The first college I will try to take up is that which may exist as a basis for the Sections of the School. With a degree of imaginativeness, and a critic can point to this imaginativeness, the ninth lecture of the cycle entitled The Spiritual Beings in the Heavenly Bodies and the Kingdoms of Nature can be considered. In this lecture Rudolf Steiner takes up the vertical and the spiral tendencies in the plant. He tells that the spiral is related to the planets and the vertical to the sun. He then goes into a discussion of the spiritual beings of these heavenly bodies. What he points to here is the existence of a working of the Bodhisattvas, whose leader we know is the Christ. In the light of these Bodhisattvas, the Great Rishis worked. They are active in the light of this lofty domain of spirituality. It is in relation to this working that Rudolf Steiner mentions a college in the spiritual world. Here is the quote from the ninth lecture:

If we go back to the civilization of ancient India, there we find that the seven Holy Rishis spoke of that which each one of them had to give to humanity from their occult foundations. They were conscious of having preserved that which, through seven successive periods of time were all at once to unite in the evolution of the earth and were to work so that they represented a College of great Individualities. So it came about that these seven successive activities of the Spirits of the Planets, came to light in that which the Seven Holy Rishis had to say to humanity,…

From this quote it is possible to follow the seven Rishis and five other initiates who were the initiators of Christian Rosenkreutz. Among the group of five, Mani has been identified by Rudolf Steiner as one. So from this College, this holy college, we might consider that the working of spirits come to lay a foundation for a college of individuals in the sections of the School for Spiritual Science. The direction of this collegium is to be found by seeking the spiral and the vertical of the plant. The plant in the outer world points to this lofty college.

So this side of a dual we might consider comes from the domain of the Christ with the Bodhisattvas. From this side of existence, the Holy Spirit flows into the world, into mankind. This is indicated by this quote but it is not filled out in this lecture. Other materials on the working of the Christ and the Bodhisattvas has to be considered as well. However, as a thoughtful contemplation this working of Spirits might be considered to be the archetype for the sections of this mystery school. The College of the Holy Rishis might appear as a veil on the way to this lofty Christic Bodhisattvic domain. So, in a way, the light of the Spirit can be seen as pervading the sections of this School.

Now we can take up the other extreme of the dual. Again a lecture might be cited as a possible approach. This lecture is the ninth in the cycle given in 1912 entitled, Man in the Light of Occultism, Theosophy and Philosophy. In this lecture, Rudolf Steiner does not take up the plant and its relation to the planets, but rather man’s inner organs in relation to the planetary world. The seven organs of man are brought into relation with the planets and seven inner movements within the organism of man. This path, not into outer nature, but rather into the inner nature of man, is a mystical path that has to become objective. This path leads to the domain of Lucifer and the spiritual beings of the planets which have to do with Lucifer. The Christ is approached once more, but this time more from the side of inner man who through a Michaelic thinking path has to battle with Lucifer to win Lucifer as a brother of the Christ. Here is the quote:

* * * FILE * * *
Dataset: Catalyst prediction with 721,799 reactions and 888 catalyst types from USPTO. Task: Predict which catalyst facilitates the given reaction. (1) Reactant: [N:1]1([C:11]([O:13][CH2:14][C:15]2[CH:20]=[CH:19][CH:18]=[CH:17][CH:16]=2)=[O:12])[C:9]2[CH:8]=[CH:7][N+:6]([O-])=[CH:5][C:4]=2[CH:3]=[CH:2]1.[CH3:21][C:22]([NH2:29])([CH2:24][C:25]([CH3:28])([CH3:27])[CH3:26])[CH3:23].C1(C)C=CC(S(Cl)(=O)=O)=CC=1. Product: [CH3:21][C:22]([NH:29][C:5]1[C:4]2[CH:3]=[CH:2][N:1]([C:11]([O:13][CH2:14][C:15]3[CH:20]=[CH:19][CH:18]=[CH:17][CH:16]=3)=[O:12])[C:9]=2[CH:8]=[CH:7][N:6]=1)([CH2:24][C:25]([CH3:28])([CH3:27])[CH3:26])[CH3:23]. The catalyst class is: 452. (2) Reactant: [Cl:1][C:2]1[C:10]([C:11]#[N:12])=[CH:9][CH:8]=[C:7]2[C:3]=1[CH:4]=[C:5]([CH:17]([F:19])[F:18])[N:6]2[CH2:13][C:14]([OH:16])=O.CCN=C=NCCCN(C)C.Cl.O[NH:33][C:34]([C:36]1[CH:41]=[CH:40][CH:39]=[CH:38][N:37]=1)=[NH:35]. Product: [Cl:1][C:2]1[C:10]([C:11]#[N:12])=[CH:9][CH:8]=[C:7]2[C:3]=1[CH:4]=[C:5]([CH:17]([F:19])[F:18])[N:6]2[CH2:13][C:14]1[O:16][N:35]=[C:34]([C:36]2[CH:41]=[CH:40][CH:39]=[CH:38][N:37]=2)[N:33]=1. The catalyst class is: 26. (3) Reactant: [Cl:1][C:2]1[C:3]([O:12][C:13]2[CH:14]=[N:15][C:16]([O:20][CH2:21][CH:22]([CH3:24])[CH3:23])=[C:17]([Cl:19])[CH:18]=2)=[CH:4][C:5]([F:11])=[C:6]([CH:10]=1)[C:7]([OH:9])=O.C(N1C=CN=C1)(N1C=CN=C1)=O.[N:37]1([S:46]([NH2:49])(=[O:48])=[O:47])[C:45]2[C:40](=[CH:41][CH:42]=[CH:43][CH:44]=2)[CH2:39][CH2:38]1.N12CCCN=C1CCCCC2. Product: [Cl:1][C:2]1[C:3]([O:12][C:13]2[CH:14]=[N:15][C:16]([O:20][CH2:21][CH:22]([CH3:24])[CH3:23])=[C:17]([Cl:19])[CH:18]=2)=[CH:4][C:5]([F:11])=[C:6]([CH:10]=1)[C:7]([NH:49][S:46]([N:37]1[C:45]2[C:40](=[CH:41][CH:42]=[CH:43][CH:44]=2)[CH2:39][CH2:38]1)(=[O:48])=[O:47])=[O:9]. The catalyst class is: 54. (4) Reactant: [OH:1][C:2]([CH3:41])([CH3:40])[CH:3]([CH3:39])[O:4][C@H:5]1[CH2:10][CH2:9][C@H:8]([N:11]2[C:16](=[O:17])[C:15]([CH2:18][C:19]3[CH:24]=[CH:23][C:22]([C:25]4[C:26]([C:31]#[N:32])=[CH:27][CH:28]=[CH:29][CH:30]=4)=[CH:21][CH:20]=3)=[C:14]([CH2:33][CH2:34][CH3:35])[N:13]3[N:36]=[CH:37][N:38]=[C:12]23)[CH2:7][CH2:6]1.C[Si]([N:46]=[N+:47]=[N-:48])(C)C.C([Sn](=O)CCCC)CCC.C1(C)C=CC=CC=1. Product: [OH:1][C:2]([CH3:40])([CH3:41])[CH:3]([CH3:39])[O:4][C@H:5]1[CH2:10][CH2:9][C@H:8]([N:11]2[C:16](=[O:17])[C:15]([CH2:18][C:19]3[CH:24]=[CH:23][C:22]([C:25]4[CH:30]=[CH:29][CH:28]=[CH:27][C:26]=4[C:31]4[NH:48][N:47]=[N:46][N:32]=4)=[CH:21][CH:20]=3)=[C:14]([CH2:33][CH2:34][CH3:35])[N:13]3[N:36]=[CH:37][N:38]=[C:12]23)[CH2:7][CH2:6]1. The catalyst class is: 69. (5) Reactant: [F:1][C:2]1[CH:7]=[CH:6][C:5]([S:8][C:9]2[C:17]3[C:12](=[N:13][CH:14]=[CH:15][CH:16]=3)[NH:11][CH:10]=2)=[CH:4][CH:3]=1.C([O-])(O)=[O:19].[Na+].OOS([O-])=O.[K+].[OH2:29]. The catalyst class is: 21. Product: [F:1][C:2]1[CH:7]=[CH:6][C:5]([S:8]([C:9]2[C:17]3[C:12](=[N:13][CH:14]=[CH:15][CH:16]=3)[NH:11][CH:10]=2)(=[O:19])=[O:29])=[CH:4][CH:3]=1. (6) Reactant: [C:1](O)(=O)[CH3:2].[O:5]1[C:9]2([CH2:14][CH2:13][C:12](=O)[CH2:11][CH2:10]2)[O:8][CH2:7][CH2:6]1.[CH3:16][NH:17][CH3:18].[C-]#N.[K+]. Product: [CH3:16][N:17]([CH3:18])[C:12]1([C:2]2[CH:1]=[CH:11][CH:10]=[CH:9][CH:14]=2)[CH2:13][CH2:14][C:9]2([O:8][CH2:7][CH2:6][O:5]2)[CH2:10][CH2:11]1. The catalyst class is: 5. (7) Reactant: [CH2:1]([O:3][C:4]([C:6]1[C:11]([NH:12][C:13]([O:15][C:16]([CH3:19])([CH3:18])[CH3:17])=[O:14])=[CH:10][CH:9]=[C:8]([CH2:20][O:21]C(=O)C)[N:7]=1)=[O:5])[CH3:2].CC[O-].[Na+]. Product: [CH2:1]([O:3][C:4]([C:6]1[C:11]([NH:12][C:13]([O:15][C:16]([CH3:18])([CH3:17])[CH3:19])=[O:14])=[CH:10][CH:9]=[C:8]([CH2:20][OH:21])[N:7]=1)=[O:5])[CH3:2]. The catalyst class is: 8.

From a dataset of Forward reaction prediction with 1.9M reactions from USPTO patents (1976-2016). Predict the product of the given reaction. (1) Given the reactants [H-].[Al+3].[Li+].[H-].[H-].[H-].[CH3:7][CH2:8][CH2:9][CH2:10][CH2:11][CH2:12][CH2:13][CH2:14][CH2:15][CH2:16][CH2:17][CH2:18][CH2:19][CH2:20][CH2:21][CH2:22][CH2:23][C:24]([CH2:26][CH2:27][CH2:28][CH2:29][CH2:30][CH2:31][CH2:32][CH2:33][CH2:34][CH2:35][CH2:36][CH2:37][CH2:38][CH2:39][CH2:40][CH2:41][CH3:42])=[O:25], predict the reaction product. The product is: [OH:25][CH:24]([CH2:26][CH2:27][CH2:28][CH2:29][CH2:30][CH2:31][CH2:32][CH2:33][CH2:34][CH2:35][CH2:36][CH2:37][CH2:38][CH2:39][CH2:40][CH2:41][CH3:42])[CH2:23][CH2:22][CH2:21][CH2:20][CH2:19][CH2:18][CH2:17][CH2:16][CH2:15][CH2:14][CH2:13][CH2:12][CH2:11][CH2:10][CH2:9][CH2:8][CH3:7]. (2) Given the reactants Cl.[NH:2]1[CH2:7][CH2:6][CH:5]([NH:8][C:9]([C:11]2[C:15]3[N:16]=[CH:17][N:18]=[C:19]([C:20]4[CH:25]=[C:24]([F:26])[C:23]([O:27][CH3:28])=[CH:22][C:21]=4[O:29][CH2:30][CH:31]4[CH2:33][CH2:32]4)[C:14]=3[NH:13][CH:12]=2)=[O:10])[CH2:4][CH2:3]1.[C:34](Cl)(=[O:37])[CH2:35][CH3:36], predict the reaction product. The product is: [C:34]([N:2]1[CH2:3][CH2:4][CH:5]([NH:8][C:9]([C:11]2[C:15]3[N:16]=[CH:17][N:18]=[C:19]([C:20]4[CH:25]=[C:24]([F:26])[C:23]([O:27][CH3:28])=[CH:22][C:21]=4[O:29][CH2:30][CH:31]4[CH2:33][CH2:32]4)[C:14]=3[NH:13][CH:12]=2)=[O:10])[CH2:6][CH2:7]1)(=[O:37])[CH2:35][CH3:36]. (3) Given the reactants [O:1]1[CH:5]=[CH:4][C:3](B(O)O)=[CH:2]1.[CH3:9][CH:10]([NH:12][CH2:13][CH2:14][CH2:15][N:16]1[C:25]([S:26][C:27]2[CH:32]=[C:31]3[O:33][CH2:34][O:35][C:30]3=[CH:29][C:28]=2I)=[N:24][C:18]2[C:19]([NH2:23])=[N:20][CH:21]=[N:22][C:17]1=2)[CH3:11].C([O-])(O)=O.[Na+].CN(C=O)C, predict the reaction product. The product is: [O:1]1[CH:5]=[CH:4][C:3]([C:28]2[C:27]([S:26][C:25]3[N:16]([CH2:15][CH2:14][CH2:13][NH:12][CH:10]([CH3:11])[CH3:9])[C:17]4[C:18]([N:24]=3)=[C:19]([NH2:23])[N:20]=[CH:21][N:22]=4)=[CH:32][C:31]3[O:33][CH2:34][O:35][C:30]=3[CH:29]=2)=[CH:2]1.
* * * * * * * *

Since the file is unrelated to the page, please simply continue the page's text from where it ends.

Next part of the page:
Pg. 178 — As we proceed further on the path of initiation, we come to another striking and significant experience. If we succeeded in holding fast to the Christ, in linking ourselves inwardly with Him, so that He enables us to carry over the thought of the 1—the idea of the I, the self-consciousness of Earth—into the supersensible world, that we are entering, then a feeling can take possession of us that this Christ Power has to do with the power of the Sun. We had, as it were, a presentiment of the connection. Now at the second stage something more is added. The Christ Power reveals itself to us as a form, I may even say, as a form or figure that we can grasp and perceive, that we can gradually learn to know more intimately, that grows clearer and clearer to us in the supersensible world. At this second stage of initiation, we are brought into a more intimate knowledge of the supersensible Christ. And then this Christ shows us what He calls the directing Spirit of Venus—who, as we have learned, is Lucifer—His Brother, accounting him a Planetary Spirit like the other Planetary Spirits. So that when Lucifer shows us himself in the second stage of initiation, he at once reveals himself as a planetary Spirit taking his place among the seven Regents of the planets as among his brothers. We enter thus into a world which we might call a highly exalted college of seven planetary Spirits, who are in completely brotherly relation one with another….

Then follow more of the dangers of this situation and a further unfolding on the inner aspect of a path.

This inner direction is a challenge on a path, just as there are challenges on the path out into the world. In both cases the Christ is involved. In both cases something of the Michael impulse is at work. With the inner path I am inclined to associate the Class work of the Michael School. Just as stages of initiation are dealt with in the quote so this is also to be taken seriously with the Class work.

In weaving the just shared contemplations into an image it is possible to imagine the first Goetheanum with the large cupola supported by the pillars of evolution, the time pillars of life, as containing the activity of the first College, the College of the Rishis and the Bodhisattvas. The smaller cupola with the supported space by twelve pillars, we can imagine containing the activities of the second College just addressed here.